Friday, August 29, 2014

Baltimore, Baseball and Gay Love—'Queen Henry' Touches all the Bases

Begin with a straight, homophobic, narcissistic, womanizer who happens to play for the Baltimore Orioles.  Add to that his out-of-the-blue discovery he is gay, which is followed by his falling head over spikes for a man.  Toss in the swirling rumors of a gay player on the Orioles and the inherent clubhouse homophobia from his manager, some of his teammates, and his father, and you have the recipe for a glorious, deliciously written work of fiction, Queen Henry, by local author Linda Fausnet, a lifetime Orioles fan.

A successful screenwriter and a professed ally for LGBT rights, Fausnet announced that all proceeds from the sale of this book will go to the Harvey Milk Foundation. 
Set in Baltimore, Henry Vaughn, Jr., who has a thing for Peach Schnapps, is a rather fun-loving outfielder who is immensely popular with the fans mainly because, as a self-described “attention whore,” he leads them in the seventh inning sing-along to Y-M-C-A while standing atop the dugout.  After a game, Henry carouses with his teammates, and since he is attractive, famous and single, he effortlessly finds a different woman to take home each night.

Despite his macho image, Henry secretly longs to be a Broadway performer.  His homophobic father, manager and teammates instill the anti-gay dogma in him, and he frequently uses the f-word primarily because this is the environment in which it is expected and accepted. 

Weakness or the perception of same is one of the greatest fears of a male athlete.  That is why Henry hides the use of an inhaler to deal with his asthma and instead decides to participate in a clinical drug trial at Johns Hopkins Hospital.  After taking the drug, administered by a medical technician named Sam, a gay man, Henry finds out shockingly while jogging the next morning he is attracted to men and lost his desires for women.  Just like that.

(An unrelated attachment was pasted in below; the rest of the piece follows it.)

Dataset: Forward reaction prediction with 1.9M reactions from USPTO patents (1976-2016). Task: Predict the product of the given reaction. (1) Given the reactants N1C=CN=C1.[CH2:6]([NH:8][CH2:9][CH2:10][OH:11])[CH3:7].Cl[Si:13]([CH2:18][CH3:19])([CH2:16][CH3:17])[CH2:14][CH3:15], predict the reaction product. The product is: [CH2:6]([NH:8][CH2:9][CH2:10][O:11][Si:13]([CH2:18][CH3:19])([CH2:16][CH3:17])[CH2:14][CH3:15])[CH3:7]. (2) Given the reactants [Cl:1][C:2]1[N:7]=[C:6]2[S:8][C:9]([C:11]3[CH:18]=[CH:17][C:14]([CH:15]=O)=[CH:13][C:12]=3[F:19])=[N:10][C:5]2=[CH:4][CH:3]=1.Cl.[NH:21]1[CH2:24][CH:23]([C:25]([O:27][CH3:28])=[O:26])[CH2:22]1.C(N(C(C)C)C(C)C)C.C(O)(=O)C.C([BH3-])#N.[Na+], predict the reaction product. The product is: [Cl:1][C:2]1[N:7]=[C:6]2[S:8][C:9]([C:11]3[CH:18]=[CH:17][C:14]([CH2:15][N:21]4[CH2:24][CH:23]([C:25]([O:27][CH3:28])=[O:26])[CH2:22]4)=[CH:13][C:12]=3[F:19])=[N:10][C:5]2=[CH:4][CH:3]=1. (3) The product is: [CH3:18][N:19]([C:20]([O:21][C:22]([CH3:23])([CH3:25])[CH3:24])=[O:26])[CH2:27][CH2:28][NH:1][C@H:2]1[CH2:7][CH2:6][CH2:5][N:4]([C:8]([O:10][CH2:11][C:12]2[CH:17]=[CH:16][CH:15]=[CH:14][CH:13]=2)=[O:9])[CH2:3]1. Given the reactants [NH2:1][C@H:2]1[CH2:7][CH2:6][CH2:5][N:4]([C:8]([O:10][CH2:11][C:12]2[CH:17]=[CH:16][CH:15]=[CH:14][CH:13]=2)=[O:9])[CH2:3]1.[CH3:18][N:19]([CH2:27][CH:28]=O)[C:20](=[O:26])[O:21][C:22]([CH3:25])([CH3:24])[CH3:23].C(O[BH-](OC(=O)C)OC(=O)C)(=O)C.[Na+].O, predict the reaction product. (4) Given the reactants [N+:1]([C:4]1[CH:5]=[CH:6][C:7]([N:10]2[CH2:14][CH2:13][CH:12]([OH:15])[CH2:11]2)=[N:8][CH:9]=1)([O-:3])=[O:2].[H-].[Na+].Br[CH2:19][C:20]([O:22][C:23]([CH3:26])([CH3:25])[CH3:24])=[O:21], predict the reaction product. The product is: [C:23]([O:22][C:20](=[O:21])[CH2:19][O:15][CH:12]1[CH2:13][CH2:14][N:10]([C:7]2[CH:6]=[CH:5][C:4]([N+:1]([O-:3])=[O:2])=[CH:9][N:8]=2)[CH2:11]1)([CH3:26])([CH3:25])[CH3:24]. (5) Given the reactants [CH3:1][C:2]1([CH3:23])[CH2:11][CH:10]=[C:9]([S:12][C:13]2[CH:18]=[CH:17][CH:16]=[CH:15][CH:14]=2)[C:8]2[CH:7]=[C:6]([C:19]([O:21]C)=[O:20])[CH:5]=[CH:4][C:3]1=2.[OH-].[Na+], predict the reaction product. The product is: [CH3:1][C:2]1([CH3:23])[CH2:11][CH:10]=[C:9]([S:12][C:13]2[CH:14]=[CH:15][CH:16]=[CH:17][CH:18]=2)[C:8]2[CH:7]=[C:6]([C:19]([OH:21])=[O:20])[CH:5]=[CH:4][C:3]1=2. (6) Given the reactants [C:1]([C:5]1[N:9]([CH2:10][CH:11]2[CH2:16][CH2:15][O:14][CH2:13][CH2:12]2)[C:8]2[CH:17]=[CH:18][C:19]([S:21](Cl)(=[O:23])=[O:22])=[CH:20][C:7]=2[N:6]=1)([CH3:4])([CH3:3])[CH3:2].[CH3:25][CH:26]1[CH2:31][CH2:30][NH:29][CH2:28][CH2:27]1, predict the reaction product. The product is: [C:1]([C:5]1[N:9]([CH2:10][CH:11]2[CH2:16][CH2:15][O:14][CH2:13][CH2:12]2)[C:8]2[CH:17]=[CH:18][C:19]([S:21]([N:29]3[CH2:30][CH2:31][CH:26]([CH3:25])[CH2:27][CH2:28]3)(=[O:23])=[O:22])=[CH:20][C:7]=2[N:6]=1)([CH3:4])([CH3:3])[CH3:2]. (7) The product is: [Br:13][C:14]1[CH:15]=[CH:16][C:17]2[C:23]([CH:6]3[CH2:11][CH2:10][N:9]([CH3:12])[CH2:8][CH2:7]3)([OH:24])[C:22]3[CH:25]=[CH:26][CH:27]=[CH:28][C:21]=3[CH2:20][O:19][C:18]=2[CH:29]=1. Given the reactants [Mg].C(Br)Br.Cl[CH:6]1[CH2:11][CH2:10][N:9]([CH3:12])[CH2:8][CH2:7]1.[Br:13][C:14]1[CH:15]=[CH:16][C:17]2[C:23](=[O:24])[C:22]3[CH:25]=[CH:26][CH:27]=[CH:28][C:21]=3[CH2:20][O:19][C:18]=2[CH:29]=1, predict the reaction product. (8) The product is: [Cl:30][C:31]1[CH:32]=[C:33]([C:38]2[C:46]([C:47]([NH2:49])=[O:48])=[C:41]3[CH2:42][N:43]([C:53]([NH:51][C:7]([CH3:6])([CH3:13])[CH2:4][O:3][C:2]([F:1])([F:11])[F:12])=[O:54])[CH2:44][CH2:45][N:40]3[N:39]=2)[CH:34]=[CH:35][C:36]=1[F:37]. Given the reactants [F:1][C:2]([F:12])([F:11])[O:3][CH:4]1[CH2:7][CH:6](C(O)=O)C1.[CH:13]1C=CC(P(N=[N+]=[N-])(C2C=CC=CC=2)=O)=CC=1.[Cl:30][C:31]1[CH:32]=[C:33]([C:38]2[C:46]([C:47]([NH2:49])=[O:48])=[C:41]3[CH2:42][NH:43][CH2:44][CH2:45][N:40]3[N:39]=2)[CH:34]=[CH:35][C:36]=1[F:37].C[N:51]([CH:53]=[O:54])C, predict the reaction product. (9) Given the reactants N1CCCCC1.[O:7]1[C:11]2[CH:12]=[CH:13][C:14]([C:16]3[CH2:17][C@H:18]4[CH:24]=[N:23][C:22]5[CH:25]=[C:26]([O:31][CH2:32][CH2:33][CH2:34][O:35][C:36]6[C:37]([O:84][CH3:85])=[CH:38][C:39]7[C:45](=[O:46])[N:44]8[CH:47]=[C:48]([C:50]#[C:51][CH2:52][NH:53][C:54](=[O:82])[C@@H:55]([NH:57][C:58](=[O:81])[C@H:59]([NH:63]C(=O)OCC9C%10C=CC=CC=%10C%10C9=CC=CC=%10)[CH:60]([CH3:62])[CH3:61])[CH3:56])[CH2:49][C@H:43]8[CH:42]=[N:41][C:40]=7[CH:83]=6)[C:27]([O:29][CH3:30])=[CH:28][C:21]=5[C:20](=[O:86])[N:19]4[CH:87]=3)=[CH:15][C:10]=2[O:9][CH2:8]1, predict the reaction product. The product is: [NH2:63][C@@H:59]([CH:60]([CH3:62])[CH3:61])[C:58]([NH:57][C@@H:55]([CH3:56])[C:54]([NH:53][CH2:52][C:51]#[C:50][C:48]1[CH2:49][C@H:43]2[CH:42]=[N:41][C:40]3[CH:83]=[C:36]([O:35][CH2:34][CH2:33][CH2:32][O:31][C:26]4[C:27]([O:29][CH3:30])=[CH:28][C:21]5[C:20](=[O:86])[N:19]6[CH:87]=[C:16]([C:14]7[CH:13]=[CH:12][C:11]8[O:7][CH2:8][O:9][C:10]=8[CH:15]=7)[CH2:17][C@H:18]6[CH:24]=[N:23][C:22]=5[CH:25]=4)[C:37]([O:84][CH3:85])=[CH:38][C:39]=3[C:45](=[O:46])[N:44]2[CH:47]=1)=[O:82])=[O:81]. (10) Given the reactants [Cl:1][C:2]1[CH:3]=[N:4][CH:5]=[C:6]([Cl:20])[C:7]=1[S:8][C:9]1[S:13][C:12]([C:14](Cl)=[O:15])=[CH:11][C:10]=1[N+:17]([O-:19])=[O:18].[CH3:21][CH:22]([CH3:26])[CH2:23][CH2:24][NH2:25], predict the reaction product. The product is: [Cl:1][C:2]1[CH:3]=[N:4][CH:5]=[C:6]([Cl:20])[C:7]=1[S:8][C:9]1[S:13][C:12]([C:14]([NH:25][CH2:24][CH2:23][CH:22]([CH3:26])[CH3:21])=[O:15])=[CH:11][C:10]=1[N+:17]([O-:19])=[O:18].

Panicky and confused, Henry tries to explain the situation to Sam who vehemently denies the drug had anything to do with this condition and that Henry must have been suppressing his true sexuality all along.  They don’t hit it off well as Henry’s homophobia comes through loud and clear; the tension between the two remains throughout a good portion of the book.

Nonetheless, Sam introduces Henry to a close friend and colleague at Hopkins, Thomas, who has helped people come to grips with their sexuality.  They experience a deep attraction to one another and ultimately fall in love. 
Like any good author, Fausnet seductively draws the reader into the romance and sexual steaminess with great skill, describing the relationship between Henry and Thomas with sensitivity and emotion. To her credit, the passionate sexual scenes are tastefully conveyed—full of affection and heat without seeming tawdry.

The underlying question is: was Henry gay all along and the career and family choices he will be confronted with or will the drug wear off and he returns to being straight?
Without proceeding further to reveal the outcome, I can say that some readers may be disappointed with the ending (as I was initially) but others may like the ending (as I did eventually). 

Fausnet’s writing is extraordinary in this fluid, fast-paced tale.  Narrated in the first person by Henry, the story reads like his own journal as he reflects upon each conversation he has and reveals his inner thoughts.  We get to delve into Henry’s psyche enabling us to not only understand the challenges and quandaries he faces, but also to enthusiastically root for him.  He wins us over.